As stated in the ECB’s press release of June 22, 2012, “The Governing Council has reduced the rating threshold and amended the eligibility requirements for certain asset backed securities (ABSs). It has thus broadened the scope of measures to increase collateral availability which were introduced on 8 December 2011 and which remain applicable.” This could explain the decrease in the Other Claims item of the ECB’s financial statement during the months of June and July and the reduced likelihood that ELA credit would need to be extended. As a result of the ECB’s decision to reduce the collateral standards, more banks met the eligibility requirements for funding by the ECB. The funds that are borrowed from the ECB are listed in the ECB’s financial statement under “Lending to Euro Area Credit Institutions Related to Monetary Policy Operations Denominated in Euros” (asset item 5).
In summary, ELA has become an increasingly important device used in the eurozone to maintain liquidity during times of financial distress. We were able estimate the total weekly ELA using historical Other Claims data and the French-German ten-year spread. We were also able to find approximate ELA in Greece, Cyprus, and Ireland. Although ELA has decreased since June 2012, the current estimate of total ELA is still substantial. Additionally, it is worth noting that the decrease in ELA may not reflect economic recovery. Instead, it may be a result of lower standards for the borrowing of funds from the ECB.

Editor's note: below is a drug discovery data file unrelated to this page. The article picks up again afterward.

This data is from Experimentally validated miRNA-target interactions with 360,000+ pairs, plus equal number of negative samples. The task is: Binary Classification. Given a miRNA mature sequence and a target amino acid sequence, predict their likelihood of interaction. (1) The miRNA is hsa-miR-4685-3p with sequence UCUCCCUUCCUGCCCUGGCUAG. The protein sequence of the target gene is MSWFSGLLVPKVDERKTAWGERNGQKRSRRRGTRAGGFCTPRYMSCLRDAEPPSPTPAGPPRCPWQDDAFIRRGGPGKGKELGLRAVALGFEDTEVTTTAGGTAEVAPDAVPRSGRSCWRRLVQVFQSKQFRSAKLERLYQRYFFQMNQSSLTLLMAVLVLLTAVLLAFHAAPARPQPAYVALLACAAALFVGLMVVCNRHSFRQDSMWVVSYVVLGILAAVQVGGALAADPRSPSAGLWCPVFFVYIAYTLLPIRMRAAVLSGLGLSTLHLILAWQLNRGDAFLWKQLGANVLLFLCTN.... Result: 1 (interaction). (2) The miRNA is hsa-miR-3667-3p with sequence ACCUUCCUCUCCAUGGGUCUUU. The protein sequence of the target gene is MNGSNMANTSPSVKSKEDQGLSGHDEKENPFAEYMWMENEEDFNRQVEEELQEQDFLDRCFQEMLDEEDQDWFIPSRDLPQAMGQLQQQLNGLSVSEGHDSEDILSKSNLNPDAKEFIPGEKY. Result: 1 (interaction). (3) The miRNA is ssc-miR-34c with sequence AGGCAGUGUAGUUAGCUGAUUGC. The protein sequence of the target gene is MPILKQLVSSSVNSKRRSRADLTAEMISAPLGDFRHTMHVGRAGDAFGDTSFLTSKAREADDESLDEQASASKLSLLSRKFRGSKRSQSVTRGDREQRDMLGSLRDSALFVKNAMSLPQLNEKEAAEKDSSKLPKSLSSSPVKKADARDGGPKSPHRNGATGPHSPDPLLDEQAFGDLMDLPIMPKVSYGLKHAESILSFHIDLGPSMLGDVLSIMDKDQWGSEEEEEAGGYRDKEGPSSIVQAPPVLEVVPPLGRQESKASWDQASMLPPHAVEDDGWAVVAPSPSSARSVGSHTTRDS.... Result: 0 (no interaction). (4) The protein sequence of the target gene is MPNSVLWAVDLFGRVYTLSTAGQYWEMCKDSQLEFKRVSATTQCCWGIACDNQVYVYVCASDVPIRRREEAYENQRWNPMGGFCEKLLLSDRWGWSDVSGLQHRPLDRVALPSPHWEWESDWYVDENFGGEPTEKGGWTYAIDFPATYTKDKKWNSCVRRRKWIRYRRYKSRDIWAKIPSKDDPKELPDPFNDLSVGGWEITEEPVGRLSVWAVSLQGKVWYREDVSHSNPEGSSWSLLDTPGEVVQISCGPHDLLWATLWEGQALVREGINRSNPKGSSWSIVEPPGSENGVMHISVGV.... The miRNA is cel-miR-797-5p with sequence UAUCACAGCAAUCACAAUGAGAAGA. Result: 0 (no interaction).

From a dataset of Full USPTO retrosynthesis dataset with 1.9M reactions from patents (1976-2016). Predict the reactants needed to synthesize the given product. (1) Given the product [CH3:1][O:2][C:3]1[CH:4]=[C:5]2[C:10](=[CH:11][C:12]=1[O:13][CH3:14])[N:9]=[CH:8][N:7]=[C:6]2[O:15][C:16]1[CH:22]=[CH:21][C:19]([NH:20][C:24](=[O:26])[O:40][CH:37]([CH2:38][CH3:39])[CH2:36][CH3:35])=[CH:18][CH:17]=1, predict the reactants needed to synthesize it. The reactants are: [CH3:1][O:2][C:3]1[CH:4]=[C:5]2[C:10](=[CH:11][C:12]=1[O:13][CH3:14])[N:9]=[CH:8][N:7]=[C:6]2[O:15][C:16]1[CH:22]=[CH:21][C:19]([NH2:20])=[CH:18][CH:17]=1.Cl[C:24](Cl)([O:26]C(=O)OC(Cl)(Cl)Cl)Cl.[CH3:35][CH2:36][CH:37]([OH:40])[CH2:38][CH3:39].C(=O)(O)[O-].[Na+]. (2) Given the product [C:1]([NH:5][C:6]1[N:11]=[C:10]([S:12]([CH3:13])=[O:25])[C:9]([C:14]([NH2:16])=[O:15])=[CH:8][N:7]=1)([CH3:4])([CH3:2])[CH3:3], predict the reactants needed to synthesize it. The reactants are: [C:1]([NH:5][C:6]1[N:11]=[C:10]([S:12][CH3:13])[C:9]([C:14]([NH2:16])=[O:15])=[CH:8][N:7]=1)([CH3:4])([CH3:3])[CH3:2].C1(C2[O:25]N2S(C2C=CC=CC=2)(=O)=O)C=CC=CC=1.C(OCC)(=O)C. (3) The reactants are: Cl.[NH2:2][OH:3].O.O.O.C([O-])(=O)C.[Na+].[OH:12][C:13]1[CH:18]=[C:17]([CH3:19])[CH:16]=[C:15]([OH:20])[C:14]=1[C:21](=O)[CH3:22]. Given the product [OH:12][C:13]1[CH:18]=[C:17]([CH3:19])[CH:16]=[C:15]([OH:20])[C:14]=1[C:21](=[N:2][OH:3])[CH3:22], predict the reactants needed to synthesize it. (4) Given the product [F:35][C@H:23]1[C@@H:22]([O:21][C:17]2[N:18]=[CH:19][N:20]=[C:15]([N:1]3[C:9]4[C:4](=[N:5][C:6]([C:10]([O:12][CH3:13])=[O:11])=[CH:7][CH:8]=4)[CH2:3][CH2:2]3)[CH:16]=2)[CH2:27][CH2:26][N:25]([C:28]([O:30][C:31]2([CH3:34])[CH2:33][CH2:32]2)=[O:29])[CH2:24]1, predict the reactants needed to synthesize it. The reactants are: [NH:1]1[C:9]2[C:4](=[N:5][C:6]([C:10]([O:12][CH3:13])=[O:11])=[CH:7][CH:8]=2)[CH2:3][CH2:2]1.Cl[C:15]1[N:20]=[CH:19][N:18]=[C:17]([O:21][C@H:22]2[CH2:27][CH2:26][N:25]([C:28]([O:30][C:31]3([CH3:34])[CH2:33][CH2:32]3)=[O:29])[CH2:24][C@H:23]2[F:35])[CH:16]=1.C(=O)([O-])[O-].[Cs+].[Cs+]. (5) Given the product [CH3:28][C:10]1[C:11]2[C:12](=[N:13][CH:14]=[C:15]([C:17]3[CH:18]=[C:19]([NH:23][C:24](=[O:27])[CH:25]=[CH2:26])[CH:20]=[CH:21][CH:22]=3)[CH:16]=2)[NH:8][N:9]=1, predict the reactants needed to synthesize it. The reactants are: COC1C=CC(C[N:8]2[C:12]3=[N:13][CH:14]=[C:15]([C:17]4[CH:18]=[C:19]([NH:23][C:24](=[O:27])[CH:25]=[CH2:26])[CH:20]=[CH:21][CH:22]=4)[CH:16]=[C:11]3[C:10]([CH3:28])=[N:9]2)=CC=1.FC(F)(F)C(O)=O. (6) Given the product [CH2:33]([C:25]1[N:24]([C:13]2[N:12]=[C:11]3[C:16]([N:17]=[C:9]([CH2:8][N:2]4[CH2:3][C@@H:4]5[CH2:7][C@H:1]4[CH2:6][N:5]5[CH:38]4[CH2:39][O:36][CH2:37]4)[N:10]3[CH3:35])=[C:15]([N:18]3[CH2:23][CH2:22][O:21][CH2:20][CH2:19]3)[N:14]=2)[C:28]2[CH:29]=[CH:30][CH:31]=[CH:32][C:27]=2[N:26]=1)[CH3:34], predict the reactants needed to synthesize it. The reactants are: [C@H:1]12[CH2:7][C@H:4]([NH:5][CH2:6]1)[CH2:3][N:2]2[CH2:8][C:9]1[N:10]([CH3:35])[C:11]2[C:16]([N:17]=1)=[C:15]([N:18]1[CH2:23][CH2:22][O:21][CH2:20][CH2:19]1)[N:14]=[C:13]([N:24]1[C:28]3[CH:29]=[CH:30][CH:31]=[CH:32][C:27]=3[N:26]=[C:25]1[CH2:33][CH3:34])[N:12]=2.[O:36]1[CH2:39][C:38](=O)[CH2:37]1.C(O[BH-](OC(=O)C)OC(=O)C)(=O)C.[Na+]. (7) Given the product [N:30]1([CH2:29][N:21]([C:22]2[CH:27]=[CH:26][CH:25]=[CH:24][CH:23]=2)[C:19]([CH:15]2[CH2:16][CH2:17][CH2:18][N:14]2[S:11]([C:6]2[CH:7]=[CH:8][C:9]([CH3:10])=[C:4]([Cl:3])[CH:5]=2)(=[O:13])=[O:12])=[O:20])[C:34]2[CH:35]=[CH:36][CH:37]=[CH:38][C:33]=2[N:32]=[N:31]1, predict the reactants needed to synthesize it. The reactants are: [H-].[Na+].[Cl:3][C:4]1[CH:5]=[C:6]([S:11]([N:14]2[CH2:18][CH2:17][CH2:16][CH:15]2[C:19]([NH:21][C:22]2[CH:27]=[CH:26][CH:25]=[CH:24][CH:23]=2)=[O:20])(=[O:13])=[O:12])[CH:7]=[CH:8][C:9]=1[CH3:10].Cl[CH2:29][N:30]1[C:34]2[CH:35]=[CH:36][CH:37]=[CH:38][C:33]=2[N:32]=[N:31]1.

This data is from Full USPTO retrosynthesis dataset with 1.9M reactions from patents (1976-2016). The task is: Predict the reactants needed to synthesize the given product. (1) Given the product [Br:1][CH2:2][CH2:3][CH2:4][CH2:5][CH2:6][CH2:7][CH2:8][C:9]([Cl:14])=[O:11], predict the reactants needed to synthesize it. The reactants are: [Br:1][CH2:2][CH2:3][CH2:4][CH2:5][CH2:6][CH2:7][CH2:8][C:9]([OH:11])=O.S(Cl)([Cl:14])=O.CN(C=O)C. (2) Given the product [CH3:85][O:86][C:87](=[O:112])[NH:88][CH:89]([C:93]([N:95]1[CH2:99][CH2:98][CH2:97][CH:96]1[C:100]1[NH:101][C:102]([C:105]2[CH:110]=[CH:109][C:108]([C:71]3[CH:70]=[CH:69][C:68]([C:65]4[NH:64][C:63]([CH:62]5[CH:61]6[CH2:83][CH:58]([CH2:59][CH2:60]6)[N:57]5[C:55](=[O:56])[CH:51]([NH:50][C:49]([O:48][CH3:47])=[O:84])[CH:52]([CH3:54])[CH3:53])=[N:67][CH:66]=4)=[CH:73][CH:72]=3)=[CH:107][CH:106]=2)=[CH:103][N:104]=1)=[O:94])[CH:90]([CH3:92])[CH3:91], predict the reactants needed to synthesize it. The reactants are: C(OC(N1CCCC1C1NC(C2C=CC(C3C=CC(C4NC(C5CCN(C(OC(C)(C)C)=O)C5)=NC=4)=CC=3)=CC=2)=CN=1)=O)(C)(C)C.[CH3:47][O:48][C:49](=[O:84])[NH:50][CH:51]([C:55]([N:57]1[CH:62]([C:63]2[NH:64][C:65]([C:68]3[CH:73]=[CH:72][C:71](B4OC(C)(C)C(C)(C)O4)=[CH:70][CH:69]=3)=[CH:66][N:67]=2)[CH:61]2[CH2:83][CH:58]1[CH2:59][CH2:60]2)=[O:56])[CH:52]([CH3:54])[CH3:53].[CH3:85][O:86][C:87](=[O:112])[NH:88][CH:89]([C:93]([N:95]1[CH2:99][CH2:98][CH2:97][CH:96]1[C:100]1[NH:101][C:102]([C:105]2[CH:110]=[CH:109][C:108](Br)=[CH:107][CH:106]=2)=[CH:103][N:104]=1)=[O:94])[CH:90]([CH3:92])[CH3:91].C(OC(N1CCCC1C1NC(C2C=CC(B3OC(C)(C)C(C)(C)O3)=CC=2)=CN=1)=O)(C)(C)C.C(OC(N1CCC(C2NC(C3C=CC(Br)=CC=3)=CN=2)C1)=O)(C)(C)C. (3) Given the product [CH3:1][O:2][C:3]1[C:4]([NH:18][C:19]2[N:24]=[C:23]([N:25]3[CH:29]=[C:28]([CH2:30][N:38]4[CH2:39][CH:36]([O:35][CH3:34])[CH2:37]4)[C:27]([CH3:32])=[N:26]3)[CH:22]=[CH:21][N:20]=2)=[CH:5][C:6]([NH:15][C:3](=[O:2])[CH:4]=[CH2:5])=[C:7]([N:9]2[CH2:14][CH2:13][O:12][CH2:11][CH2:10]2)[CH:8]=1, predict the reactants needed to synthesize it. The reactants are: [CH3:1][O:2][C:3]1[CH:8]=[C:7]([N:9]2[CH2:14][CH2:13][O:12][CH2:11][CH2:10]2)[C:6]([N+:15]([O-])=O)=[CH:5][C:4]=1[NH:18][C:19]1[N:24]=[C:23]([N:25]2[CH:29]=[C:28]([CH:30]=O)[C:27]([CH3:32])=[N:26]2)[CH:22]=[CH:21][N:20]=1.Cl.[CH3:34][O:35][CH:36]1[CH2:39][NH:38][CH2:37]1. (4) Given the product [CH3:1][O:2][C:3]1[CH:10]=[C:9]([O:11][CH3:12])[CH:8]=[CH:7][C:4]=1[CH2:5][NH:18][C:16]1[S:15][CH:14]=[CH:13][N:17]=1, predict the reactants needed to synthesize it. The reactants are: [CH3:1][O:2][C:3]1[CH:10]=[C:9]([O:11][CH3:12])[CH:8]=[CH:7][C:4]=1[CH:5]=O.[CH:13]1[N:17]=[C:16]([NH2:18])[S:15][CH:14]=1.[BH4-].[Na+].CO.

Thank you to David Kotok and Robert Eisenbeis for encouraging me to write this paper and for offering their guidance. Their knowledge and contributions were invaluable during this process. It has been a pleasure learning from the two of them.